Mind the Gap for New Greenhouse Growers
Growers want to know what’s going to happen to the future of their industry, with the current deficit of young talent seeking out jobs in horticulture. It’s one of the most pressing problems for operations of all sizes. And it’s not just ornamental growers experiencing this, either. Producers of all crops grown under cover, from vegetables to cannabis, are having the same struggle, and many have recruited growers away from ornamental greenhouses to fill their needs.
Suppliers are feeling it, too. Brokers, breeders, and hard goods companies are seeing their long-seasoned representatives retire, and in some cases they’re hiring former growers to mind those gaps. While everyone needs to fill positions, this internal competition further erodes the availability of growers for growing operations. There’s unfortunately only a certain inventory of professional growers within the market.
But it’s not all doom and gloom. Universities are reporting an uptick in interest among college students pursuing horticulture degrees. While some of this has to do with increased interest in cannabis and food production, it positively impacts floriculture, too. Niagara College Canada’s new Commercial Cannabis Production program had an influx of 300 applicants for its first semester, making the admission process highly competitive since there are only about 50 spots available, says Bill MacDonald, the program’s Coordinator and Professor. But what’s positive about students being attracted by cannabis is that they’re learning about other horticulture crops, too, and the opportunities available there, MacDonald says. Not everyone ends up especially charmed at the prospect of wearing a Tyvek suit every day and being subjected to heavy restrictions and security, and several of the students who originally came in to study cannabis have gravitated toward food and flowers instead.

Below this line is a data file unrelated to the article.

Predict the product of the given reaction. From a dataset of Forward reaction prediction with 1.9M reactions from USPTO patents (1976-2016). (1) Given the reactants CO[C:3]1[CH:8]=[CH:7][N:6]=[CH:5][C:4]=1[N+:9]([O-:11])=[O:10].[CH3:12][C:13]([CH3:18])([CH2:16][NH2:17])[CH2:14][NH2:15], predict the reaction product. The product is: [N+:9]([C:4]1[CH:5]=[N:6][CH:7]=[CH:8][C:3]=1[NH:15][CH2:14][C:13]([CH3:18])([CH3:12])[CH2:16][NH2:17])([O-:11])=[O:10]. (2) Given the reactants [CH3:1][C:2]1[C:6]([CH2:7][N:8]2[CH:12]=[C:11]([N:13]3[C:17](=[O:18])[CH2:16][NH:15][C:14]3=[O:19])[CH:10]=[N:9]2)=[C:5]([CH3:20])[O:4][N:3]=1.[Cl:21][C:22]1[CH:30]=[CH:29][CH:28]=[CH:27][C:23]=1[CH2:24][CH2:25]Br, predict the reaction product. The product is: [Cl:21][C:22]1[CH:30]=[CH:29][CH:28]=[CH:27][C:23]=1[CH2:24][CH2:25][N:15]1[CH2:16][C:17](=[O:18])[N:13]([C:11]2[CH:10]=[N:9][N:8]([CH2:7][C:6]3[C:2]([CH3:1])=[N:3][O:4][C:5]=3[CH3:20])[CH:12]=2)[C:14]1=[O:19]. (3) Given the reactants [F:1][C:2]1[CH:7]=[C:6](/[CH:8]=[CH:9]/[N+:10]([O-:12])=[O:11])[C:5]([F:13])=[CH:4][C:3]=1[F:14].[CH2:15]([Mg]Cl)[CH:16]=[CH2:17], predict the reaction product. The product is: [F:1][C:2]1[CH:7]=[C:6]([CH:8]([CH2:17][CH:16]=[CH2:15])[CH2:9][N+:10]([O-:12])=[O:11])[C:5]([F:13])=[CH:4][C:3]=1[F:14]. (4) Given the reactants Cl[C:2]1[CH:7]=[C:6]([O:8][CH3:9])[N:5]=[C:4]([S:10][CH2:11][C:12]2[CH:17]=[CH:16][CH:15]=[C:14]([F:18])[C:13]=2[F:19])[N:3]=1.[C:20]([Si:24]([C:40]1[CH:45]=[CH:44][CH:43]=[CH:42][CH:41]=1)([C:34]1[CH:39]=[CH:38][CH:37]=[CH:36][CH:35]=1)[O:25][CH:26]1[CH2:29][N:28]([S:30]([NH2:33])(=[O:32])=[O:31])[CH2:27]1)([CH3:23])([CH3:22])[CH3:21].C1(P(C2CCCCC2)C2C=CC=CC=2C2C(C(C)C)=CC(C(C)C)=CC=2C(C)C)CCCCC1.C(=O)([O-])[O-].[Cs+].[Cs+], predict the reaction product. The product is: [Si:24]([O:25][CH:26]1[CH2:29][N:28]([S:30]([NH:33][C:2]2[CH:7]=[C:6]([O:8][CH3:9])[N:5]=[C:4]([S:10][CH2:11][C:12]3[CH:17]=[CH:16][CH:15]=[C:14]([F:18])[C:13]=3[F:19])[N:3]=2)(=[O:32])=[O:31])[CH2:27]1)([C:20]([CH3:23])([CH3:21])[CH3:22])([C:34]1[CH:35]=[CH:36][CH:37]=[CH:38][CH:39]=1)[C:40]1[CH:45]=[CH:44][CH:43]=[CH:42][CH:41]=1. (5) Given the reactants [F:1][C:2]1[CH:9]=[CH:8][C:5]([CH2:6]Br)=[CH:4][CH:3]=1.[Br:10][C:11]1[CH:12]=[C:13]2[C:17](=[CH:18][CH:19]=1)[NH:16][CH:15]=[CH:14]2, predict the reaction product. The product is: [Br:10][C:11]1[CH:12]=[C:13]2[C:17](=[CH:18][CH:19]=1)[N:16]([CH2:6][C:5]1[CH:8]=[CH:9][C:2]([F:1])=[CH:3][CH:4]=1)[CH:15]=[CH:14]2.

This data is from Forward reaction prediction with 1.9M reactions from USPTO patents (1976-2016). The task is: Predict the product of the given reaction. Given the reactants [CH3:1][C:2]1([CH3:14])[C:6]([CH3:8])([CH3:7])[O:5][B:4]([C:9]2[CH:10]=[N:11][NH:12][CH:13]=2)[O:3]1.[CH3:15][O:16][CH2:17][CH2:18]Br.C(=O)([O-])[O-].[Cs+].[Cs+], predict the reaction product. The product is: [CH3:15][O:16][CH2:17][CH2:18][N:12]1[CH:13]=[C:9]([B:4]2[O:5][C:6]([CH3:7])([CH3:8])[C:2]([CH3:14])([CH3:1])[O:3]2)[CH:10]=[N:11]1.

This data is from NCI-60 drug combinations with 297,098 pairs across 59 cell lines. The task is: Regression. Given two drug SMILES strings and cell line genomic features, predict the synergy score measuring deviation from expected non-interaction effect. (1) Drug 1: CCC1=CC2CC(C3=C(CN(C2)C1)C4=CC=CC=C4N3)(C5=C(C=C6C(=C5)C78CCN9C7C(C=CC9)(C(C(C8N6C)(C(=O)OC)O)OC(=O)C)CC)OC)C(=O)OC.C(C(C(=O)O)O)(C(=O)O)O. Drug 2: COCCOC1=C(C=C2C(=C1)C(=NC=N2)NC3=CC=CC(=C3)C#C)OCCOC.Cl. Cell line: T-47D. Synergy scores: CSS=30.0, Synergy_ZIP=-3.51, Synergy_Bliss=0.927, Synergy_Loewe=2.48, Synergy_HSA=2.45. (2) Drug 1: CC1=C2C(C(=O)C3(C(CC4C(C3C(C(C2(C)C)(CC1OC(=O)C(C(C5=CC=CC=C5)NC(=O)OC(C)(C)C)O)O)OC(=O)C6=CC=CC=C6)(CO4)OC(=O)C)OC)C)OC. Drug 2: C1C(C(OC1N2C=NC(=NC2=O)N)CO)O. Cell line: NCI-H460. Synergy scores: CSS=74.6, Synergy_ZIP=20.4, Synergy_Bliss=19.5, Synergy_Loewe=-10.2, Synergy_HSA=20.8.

This is positive, but it still doesn’t solve the current need for growers, not to mention the dramatic generational shift the industry is facing. And with 40% of the industry’s growing operations owned by people over age 55, according to Greenhouse Grower’s 2018 State of the Industry survey, succession is well underway for those growers who have a plan — but not everyone does.
“For every one kid entering a college program to study agriculture, there are four jobs waiting, so we’re going to need experts from outside of the agriculture industry to fill the gap,” said Robert Blair of Three Canyon Farms at Meister Media Worldwide’s event for specialty agriculture growers and influencers, Growing Innovations, in early November.
To facilitate seamless integration of those outside experts, we need to develop tools for mid- and even late-career professionals interested in coming into our business, so they’re not discouraged or intimidated. And despite the booming economy and 48-year low unemployment rate of 3.7%, there are still many out there to recruit.
According to a November 2 article on Bloomberg.com, there are currently 500,000 Millennial men, ages 25 to 34, missing from the workforce, and it’s not really clear why. So how do we make our industry attractive to this untapped talent pool? Promote the opportunities available in technology adoption and sustainable production. Highlight the areas that need solving in our near future — integration of augmented intelligence, deciphering big data, resolving supply chain issues, and more. It’s time to get creative.
There’s much we can do to improve where we are today, through better pay, compelling career resources, and creative promotion of the careers available in horticulture. We can’t sit idly by while the industry flounders. Let’s put the many ideas listed on this site and in the December 2018 issue of Greenhouse Grower to work to revive horticulture’s future and make it thrive again.